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All of the popular evaluation metrics (ROC-AUC, Confusion Matrices, etc.) require two lists as parameters: a list of the actual y labels associated with some arbitrary group of training examples (x's), and a parallel list of the predicted labels given to those x's by the model.

To construct such lists, you must separate a testing/validation data set from the training set you feed the model on. However, random forests automatically partition 1/3 of the training set you give it to calculate the out of bag score. I don't believe you can stop the bagging process that causes this, since I think it is vital to how the random forest functions. Because the RF model never sees 1/3 of the training set (due to bagging), do RFs create a less thorough image of the dataset then, say, a neural network would whenever a testing set is reserved for evaluation?

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  • $\begingroup$ What does a "less thorough image" mean? How wuld you measure it? $\endgroup$ – D.W. Jun 22 '18 at 22:42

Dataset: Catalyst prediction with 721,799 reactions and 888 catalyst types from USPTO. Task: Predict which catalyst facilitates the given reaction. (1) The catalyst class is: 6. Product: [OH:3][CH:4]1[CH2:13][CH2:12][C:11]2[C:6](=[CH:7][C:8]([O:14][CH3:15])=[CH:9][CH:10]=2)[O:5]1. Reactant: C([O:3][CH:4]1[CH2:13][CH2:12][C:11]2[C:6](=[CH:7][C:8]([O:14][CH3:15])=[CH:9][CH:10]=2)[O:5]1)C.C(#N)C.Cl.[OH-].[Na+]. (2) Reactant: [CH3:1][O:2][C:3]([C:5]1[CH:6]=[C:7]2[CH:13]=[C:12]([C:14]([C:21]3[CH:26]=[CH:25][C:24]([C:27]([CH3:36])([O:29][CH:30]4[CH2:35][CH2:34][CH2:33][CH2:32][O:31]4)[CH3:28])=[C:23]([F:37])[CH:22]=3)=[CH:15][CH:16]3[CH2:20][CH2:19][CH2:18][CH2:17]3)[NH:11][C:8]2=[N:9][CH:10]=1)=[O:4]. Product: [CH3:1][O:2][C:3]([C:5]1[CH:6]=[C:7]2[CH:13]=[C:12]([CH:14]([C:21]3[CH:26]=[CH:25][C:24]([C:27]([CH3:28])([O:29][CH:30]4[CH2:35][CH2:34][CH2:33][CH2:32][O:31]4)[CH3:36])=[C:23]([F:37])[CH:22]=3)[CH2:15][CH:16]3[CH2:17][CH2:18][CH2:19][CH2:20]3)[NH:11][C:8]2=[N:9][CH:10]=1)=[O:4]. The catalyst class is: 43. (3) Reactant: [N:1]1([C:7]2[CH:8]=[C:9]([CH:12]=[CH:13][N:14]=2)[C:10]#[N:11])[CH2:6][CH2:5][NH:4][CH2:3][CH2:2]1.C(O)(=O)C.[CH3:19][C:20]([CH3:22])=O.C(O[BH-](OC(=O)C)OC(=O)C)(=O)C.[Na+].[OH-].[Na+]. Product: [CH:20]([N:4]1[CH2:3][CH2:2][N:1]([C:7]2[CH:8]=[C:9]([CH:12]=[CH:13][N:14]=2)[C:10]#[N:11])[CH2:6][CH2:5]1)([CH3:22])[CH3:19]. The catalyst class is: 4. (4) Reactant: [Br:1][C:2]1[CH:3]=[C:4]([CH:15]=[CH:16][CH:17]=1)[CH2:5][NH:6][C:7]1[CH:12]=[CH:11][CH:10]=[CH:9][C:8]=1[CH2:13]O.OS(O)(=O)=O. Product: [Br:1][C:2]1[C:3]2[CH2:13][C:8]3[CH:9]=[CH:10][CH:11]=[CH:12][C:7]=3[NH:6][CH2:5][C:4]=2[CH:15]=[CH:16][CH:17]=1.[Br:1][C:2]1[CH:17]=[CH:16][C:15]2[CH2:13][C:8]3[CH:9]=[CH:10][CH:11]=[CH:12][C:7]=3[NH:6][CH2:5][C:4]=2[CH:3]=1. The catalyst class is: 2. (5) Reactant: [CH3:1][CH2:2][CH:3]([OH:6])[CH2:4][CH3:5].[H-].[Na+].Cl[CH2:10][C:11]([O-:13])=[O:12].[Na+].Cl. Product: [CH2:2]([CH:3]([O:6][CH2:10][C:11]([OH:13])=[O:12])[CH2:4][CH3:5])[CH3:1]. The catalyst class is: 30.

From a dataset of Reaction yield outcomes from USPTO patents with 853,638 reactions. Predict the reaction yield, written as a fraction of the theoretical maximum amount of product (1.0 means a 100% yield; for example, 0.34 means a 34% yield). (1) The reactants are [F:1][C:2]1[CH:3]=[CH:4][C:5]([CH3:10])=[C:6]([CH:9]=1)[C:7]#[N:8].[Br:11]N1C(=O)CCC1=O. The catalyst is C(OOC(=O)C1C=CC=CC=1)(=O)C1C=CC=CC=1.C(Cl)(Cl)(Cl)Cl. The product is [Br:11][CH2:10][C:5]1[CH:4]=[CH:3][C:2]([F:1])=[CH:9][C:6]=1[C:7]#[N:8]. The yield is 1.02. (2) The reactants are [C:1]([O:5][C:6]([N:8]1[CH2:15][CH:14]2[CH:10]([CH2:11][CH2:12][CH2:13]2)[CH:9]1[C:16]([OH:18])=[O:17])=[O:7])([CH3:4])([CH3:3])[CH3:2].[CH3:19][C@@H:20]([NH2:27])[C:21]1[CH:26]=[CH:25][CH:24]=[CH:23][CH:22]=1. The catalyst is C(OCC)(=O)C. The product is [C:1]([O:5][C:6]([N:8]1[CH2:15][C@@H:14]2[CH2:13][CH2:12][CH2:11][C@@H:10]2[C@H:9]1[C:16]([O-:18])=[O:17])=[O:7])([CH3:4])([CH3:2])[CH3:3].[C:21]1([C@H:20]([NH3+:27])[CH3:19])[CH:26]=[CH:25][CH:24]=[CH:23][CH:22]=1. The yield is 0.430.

• $\begingroup$ By less thorough, I mean it considers less of the initial training dataset, because you partition off some data for oob, and some more data for testing. Doing this would lead you to optimize a model one a less complete picture of the data. I guess you could measure it based on the final performance of the model compared to other types of models. Thanks for commenting. $\endgroup$ – H Froedge Jun 22 '18 at 23:48
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    $\begingroup$ Please don't clarify in the comments. Instead, edit the question so it reads well for someone who encounters it for the first time, and so people don't need to read the comments. I don't see why you care whether it "considers less of the training set"; if it's just as accurate, who cares how it managed to achieve that? Perhaps you really mean to ask "are RFs less accurate than neural networks because of bagging"? $\endgroup$ – D.W. Jun 22 '18 at 23:54
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The out-of-bag-error is calculated from the samples that are not used anyway for the particular tree. The original set of records gets bootstrapped. So, a new set is generated that does not contain all samples anyway. The out-of-bag set can then be used to monitor the performance of the model. When the out-of-bag-error goes up (given it has a significant size) it means that the current tree is over-fitting the training sample. So, out-of-bag sampling can be used to prevent over-fitting and therefore makes the model more robust rather than less robust.

So, in fact all samples are used to train the random forest model. Though each tree only uses a subset of the dataset at a time. Don't confuse the RF model with the individual trees!

Look here for a more detailed description.

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